You could try one of the lighter stains like Golden Oak. You could also try a tinted polyurethane over the bare wood.
I tried that this morning, it's definitely better, any ideas on something darker ?You could try one of the lighter stains like Golden Oak. You could also try a tinted polyurethane over the bare wood.
Thank you!! That's a good advice as well. I'm gonna have to fill this crotch indeed. I found the log on the side of the road and this cut was made already probably from those who cut the tree down.That is a gorgeous piece of wood you have there. If you could keep the bark on it would be very pretty as a table. (Pity they nicked the one side of the crotch, tho...)
I've built two sofa table using Maple/Walnut and applied 6+ coats of Waterlox - sanding with 320 on one or two coats during the wipe-on - and ended up with a super smooth satin finish that really emphasizes the grain. You'll get density with added coats.
I'm in the school that avoid stains unless you need to match up color density between different pieces of the same wood - did so on a walnut piece and it helped a lot. I use Amber Shellac on Oak for a Craftsman look, a warm stain on Pine if it fits the piece, and but prefer no stain usually and find the finish that accents the grain best. Experiment on matching scrap until you find something....
More coats will darken it. Make sure the coats dry well in between. You could also try mixing in a darker stain, just make sure the two are compatible with each other.I tried that this morning, it's definitely better, any ideas on something darker ?
Sent from my SM-N950U using Tapatalk
I agree and after putting a lot of thought into it I decided that this would be the best choice. Even though I have to say that yesterday I applied MinWax Polyshade Pecan and over that this morning I applied Waterlox and it really gave it a very warm look, a lot like the one I had in my head.I don’t thank any stain is going to make it prettier - darkening it will give it an unnatural appearance. It almost seems that you are looking for what we get with Walnut - totally different wood. The advice to use repeated coats of a finish will add depth and patina - again, play with a scrap piece of Maple and see what you get first.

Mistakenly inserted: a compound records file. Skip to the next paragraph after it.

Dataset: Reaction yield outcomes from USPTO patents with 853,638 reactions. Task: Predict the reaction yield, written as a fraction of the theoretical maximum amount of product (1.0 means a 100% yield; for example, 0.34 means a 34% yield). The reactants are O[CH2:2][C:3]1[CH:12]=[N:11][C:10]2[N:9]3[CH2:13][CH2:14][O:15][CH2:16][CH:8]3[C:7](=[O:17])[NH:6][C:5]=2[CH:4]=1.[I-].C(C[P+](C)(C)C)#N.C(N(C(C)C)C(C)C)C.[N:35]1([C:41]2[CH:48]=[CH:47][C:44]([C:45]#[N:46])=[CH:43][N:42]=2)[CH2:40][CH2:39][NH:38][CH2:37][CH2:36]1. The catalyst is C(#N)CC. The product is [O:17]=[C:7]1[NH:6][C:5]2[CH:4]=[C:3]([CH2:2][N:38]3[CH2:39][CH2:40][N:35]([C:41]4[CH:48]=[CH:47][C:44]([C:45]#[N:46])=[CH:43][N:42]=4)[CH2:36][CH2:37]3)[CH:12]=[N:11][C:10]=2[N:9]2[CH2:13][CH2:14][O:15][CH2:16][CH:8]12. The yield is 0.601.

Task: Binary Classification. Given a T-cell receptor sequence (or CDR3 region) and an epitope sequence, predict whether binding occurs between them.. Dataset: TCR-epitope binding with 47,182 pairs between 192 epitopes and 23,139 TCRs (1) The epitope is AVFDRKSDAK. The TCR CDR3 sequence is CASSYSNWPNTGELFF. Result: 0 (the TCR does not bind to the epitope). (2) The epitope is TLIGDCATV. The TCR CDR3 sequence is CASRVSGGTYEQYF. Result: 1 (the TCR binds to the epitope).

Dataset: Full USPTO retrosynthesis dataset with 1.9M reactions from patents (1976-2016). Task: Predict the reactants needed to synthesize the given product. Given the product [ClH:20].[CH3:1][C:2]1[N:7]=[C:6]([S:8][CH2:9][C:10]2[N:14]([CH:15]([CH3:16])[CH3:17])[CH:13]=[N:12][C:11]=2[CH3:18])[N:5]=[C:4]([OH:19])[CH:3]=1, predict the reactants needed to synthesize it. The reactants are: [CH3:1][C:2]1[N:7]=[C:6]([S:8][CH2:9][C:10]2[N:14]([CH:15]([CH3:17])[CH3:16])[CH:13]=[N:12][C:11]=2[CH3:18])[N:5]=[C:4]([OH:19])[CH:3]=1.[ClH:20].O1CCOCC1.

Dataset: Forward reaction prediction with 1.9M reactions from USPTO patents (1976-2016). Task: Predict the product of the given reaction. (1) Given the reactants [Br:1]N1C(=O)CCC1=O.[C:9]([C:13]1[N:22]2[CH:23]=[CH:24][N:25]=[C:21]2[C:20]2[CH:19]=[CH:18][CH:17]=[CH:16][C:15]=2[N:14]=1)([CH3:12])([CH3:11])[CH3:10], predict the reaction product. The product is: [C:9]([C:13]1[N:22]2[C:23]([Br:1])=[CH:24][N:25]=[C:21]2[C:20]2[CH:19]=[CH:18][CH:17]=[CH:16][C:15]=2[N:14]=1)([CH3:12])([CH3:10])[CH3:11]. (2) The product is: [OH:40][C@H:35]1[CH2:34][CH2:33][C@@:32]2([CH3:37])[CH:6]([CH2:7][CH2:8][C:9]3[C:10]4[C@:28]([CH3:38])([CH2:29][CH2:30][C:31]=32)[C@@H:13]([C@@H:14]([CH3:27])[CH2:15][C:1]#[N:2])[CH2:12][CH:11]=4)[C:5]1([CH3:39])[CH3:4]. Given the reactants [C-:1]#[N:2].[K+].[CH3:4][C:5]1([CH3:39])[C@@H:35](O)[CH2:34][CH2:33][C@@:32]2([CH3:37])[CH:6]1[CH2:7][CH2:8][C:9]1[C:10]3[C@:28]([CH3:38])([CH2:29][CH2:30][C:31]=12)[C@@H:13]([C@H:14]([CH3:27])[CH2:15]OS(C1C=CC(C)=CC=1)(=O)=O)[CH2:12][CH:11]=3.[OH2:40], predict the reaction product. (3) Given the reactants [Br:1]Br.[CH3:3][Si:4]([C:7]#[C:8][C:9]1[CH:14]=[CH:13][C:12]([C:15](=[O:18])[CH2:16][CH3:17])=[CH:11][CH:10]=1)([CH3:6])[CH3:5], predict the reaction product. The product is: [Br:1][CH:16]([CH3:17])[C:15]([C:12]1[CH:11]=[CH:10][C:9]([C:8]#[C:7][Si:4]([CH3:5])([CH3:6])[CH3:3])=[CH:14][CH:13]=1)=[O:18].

Wipe-on is an ideal technique as it dries more quickly and requires less or little sanding. I used Waterlox on my Maple sofa table and love the grain enhancement - there are a number of good oil based finishes to choose from. I have read extensively about finishing and am amazed at the variety of approaches. My results have definitely been a good result of this research.
Do some homework and learn about them before you choose as they will add up in expense once you start to try them (ask me how I know)....
Waterlox is the finish - no need for anything else but a wax job if you like. I like Amber Shellac on Oak for that Craftsman look. Each wood responds to certain finishes it seems and oil-based is the easiest to get good results from. Even tho water based poly is popular as a quicker finish to use with many shops producing volume work, I don’t care for it.I agree and after putting a lot of thought into it I decided that this would be the best choice. Even though I have to say that yesterday I applied MinWax Polyshade Pecan and over that this morning I applied Waterlox and it really gave it a very warm look, a lot like the one I had in my head.
What would you suggest to use for finishing? Either with or without stain, doesn't matter.
Waterlox, odie's oil, monocoat or clear shellac ? I'm sure you have a lot more experience on finishing than I do. So I appreciate your help a lot!
Sent from my SM-N950U using Tapatalk